Anopheles arabiensis is a major vector of Plasmodium falciparum in southern Zambia. This study aimed to determine the rate of multiple human blood meals taken by An. arabiensis to more accurately estimate entomologic inoculation rates (EIRs). Mosquitoes were collected in four village areas over two seasons. DNA from human blood meals was extracted and amplified at four microsatellite loci. Using the three-allele method, which counts ≥ 3 alleles at any microsatellite locus as a multiple blood meal, we determined that the overall frequency of multiple blood meals was 18.9%, which was higher than rates reported for An. gambiae in Kenya and An. funestus in Tanzania. Computer simulations showed that the three-allele method underestimates the true multiple blood meal proportion by 3-5%. Although P. falciparum infection status was not shown to influence the frequency of multiple blood feeding, the high multiple feeding rate found in this study increased predicted malaria risk by increasing EIR.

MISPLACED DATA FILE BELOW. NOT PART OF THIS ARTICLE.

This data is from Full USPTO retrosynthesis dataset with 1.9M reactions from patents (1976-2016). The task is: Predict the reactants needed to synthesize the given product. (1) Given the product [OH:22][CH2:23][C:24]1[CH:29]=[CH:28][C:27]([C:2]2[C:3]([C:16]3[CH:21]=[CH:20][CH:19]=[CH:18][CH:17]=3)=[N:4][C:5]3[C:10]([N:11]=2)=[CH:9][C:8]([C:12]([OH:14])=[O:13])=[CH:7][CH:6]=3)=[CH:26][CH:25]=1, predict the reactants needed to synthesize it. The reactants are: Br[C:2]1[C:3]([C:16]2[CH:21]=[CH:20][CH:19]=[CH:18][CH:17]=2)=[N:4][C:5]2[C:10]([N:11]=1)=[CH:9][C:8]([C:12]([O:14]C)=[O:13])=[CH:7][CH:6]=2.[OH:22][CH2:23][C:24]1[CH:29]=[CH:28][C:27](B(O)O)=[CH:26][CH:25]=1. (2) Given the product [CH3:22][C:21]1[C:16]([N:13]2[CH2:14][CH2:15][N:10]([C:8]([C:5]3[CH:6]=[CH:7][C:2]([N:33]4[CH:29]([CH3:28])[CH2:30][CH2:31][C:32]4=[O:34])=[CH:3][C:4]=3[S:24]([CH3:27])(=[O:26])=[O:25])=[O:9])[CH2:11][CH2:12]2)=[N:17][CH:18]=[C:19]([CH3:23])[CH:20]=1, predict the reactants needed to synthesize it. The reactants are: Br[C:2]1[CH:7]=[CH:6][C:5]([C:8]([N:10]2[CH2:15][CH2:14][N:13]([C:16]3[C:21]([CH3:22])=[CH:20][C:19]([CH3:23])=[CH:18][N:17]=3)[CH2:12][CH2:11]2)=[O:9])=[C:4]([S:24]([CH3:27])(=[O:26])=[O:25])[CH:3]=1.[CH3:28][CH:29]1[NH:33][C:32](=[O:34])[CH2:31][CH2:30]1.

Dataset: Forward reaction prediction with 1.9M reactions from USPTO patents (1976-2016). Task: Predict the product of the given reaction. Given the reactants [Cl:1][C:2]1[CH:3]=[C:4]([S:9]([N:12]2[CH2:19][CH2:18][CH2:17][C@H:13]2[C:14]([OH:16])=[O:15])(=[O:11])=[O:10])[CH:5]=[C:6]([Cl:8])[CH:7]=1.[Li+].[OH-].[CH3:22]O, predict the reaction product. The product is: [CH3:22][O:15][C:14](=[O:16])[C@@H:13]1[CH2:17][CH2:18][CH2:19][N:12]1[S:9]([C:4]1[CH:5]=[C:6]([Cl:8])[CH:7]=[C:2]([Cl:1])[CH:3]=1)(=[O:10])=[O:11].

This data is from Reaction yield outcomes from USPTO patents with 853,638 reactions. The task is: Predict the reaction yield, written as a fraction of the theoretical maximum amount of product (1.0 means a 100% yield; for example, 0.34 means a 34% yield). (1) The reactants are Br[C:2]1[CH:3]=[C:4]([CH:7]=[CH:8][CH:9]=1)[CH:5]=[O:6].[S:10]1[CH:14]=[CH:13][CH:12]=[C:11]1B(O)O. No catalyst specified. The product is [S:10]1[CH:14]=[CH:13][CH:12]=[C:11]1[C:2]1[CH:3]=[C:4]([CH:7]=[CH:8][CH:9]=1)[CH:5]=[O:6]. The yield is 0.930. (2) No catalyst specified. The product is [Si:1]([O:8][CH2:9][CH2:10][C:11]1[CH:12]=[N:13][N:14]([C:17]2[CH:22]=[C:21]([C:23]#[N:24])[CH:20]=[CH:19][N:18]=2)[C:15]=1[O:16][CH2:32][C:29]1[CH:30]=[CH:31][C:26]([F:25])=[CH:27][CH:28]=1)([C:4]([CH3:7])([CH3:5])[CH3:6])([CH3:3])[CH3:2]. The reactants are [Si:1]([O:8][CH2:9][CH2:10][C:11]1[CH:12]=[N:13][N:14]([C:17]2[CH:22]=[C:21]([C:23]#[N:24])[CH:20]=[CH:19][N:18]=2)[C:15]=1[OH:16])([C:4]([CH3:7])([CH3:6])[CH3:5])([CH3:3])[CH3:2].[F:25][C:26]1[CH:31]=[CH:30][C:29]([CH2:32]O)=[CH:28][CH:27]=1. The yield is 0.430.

ASJC Scopus subject areas
- Infectious Diseases